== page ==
When people think "Nintendo," a well-spoken and stylish African American man wearing a Powerglove is usually not the first thing that pops into their heads. A man named TriForce is working to change that. He's a mainstay at Nintendo events, being the first person in the United States to purchase both the Wii and the 3DS. He's also a fighting game tournament organizer, and a huge fan local competitive gaming in general. It almost feels like Nintendo Land was designed especially for him.
I busted in on his game of Nintendo Land: Mario Chase to get his impressions. Needless to say, he was totally feeling it. As for me, Mario Chase isn't my favorite Nintendo Land game, but it definitely serves its purpose. A lot of the games in the collection (like Metroid Blast) might be too much for people who don't regularly play videogames to handle, but literally anyone can pick up and play Mario Chase. Just like when I first played a build of it in 2011, the game is basically Pac-Man Vs. but with a bigger map. Everyone on the planet can play Pac-Man, which is part of why the series used to be bigger than Call of Duty.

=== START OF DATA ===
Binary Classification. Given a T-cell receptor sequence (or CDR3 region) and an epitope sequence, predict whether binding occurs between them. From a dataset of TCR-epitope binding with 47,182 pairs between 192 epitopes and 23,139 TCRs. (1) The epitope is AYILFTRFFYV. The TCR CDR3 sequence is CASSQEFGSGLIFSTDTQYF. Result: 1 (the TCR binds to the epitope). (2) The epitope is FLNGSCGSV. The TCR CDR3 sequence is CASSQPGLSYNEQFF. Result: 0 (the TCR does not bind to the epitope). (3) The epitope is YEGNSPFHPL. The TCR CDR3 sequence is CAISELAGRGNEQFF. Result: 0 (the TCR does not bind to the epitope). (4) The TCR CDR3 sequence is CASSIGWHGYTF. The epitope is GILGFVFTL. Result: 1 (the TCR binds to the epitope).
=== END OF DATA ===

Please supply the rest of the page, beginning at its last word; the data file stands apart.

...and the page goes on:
As long as you have at least one working finger or thumb, you can play the game. Overall, Nintendo Land doesn't have the universal accessibility that Wii Sports had, but there are a few games like Mario Chase in there that anyone from 4 to 40 can instantly get into.
Here are some comparison shots for the Smash Bros. and Mario Party amiibo lines
1:30 PM on 03.09.2015